Last January, typically the time of year I begin to pack on those pounds, I decided I was going to try and stop the habitual, cyclical pattern of weight gain over the winter months. In addition to the stories I had imbibed from early childhood mentioned previously, there was another cultural story I became acutely aware of…and that is, once men and women hit their 50s, it’s typical to gain weight, and very difficult to lose weight. As the story goes, our metabolism slows down as we age and our ability to burn calories does also. I set out to throw all my personal and cultural stories out the window and transform my relationship with food once and for all, and for good!

So far, so good. I maintained my weight, even lost a few pounds, throughout January, at a time of year when I had always gained weight (at least that’s been the pattern for the past 20+ years). I maintained the same weight I was the previous summer. I’ve managed to change my story about the food I eat, my relationship to the food I eat, and my body image and structure. I feel healthier and liberated.

So, let’s review the stories I’ve changed:

First, overindulgent eating, some might call it emotional eating, is not the norm and it is not healthy for me. It is not how I want to relate to food. So, I changed my overindulgent eating story. I no longer overindulge when it comes to food. I eat modestly, and slowly, and see food as a critical, nutritional component of my overall health and wellbeing, rather than something that will make me feel better emotionally.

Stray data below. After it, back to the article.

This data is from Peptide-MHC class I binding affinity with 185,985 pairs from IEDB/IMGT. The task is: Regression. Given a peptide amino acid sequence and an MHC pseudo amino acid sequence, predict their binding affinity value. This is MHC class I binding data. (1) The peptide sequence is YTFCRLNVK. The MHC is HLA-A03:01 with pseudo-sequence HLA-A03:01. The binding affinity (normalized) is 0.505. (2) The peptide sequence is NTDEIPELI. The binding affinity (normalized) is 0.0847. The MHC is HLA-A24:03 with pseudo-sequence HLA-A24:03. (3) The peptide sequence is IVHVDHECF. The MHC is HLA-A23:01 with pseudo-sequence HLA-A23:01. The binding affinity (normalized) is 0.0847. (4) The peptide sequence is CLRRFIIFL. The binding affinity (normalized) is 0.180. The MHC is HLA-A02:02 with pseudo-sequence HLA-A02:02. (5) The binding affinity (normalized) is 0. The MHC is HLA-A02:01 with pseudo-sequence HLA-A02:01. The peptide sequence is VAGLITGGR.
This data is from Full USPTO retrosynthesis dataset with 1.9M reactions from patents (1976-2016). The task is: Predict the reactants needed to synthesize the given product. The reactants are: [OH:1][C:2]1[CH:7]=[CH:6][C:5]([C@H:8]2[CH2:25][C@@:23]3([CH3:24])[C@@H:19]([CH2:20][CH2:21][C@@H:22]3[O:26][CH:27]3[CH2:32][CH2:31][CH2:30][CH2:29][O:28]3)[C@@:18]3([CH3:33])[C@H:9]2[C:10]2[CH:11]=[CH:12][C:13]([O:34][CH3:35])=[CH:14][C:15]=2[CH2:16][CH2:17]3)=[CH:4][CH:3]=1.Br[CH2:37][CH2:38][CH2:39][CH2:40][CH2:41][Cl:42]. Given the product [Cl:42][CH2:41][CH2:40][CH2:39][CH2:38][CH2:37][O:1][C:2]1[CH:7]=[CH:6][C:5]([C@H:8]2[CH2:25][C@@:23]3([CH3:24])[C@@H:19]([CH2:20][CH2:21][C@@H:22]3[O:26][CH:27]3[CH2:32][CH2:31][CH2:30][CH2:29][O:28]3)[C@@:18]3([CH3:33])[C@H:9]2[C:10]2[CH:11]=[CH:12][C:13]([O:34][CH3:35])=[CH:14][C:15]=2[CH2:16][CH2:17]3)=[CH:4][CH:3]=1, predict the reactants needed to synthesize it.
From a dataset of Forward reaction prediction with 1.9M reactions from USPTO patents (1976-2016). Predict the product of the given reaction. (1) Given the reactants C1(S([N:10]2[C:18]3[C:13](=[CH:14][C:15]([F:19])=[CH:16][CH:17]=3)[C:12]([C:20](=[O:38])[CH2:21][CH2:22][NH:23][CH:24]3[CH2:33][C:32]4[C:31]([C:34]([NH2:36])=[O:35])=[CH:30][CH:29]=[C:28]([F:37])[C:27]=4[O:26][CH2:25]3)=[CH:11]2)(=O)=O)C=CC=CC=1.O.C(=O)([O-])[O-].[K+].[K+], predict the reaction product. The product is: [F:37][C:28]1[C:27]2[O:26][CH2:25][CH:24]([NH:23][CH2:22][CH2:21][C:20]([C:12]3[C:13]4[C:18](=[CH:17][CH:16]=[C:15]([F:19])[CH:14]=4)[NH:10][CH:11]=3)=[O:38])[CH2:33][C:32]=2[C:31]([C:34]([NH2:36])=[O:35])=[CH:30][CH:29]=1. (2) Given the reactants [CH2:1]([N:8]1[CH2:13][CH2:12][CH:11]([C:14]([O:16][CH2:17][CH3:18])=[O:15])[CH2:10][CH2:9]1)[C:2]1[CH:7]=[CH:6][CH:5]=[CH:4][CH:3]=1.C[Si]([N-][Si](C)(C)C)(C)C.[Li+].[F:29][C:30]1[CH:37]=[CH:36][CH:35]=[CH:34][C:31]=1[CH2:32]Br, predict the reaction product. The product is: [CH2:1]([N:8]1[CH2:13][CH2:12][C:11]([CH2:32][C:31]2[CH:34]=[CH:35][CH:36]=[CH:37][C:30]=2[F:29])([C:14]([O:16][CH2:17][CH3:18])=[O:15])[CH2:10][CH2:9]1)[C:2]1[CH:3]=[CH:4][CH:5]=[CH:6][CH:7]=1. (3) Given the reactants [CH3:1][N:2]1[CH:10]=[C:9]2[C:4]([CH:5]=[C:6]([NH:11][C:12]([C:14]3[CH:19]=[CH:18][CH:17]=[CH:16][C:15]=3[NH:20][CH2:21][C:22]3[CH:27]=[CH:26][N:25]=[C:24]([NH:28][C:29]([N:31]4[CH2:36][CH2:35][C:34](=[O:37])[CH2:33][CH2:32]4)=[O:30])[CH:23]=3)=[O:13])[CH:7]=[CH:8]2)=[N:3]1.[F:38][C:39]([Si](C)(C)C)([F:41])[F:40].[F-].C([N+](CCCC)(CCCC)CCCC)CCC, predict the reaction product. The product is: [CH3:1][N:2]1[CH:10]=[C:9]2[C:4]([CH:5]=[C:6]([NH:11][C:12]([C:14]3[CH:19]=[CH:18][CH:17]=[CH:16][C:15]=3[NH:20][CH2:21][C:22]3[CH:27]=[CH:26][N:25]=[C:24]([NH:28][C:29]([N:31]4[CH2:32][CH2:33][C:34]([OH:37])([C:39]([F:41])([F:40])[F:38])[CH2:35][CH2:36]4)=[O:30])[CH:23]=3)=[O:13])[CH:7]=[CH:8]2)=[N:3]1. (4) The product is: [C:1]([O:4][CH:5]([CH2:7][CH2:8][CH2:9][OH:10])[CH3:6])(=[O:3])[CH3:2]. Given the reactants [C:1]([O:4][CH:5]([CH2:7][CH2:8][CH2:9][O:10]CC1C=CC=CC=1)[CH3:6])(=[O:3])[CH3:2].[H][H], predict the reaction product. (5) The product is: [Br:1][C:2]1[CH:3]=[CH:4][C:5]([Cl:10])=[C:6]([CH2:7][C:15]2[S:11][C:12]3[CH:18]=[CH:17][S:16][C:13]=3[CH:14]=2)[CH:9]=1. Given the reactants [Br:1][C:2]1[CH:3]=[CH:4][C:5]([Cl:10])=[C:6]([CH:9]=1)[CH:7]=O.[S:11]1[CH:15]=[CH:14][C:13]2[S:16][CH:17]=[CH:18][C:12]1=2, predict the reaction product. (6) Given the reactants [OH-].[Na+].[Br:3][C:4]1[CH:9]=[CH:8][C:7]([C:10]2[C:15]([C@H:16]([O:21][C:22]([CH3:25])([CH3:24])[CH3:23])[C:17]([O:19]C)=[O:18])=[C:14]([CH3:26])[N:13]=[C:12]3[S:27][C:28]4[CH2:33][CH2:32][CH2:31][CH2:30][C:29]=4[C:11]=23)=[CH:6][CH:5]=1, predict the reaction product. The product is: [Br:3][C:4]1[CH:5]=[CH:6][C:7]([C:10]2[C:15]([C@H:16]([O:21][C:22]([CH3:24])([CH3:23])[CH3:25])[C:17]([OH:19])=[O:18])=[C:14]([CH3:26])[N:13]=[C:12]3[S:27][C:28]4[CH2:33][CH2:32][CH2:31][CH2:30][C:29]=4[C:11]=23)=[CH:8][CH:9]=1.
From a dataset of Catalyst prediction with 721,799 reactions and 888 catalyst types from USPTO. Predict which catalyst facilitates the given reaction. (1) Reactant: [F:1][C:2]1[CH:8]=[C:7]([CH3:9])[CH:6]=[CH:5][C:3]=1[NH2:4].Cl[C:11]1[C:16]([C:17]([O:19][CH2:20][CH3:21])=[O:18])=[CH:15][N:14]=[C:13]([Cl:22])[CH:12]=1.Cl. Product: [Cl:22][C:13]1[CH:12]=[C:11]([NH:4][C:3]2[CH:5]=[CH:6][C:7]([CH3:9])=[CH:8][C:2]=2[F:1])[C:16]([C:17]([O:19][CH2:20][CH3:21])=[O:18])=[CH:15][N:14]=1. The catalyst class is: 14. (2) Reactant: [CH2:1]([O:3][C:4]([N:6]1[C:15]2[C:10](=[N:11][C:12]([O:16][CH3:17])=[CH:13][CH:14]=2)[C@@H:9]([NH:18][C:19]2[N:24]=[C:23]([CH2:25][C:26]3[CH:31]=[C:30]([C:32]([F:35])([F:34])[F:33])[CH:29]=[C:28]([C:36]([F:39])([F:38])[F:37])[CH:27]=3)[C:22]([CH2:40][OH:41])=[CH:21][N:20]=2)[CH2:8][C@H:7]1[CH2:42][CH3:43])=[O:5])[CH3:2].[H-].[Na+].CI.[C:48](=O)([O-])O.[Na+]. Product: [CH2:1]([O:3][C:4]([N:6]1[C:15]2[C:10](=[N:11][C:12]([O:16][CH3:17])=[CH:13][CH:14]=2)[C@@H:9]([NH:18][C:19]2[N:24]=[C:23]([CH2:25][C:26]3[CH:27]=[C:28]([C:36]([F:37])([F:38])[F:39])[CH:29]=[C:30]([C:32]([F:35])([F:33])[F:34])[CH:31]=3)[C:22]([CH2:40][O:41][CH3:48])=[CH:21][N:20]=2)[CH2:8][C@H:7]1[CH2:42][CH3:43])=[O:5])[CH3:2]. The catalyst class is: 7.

Second, being thin and lean, not underweight, but thin and lean, is not unhealthy. I had lived my life on the edge of being overweight for so long that I didn’t question it. I changed my story. I am currently sitting right in the middle of the recommended weight range for my age, height, and body structure.

Third, I had accepted cyclical/seasonal weight gain/loss was normal. It never worked for me, however. That is, it never felt good. So, I am on the path to changing that story too. I am the same weight in March as I was in the middle of summer. This is new territory for me; and I love it! It feels good.

Lastly, I had accepted that gaining weight when in your 50s was normal and that losing weight in your 50s was just too difficult, if not impossible. I’ve changed that story. With simple, moderate lifestyle changes, I’ve showed myself that this story was false. I can lose weight in a healthy way in my 50s.

The experience has been an eye-opening journey through the stories I have created and about re-writing those stories. While this article has focused on food, diet, and health as the storyline, the principal at play here is far reaching and touches every aspect of our lives. We create elaborate stories about ourselves that we may never be aware of. And the stories we create become so engrained in us that most never, ever realize what these stories are and, more importantly, that we can change them.

If there’s an aspect of your life you aren’t happy with, give yourself the gift of contemplation about the story you have created about that aspect of your life that isn’t happy. Then, change the story. You can do it. You’re worth it!

Robert Meagher has been ordained as an Interfaith Minister and certified as a Sacred Attention Therapy (SAT) Therapist. Robert is the Founder and Spiritual Director for Spiritual Guidance and Co-Founder of the Center for Human Awakening.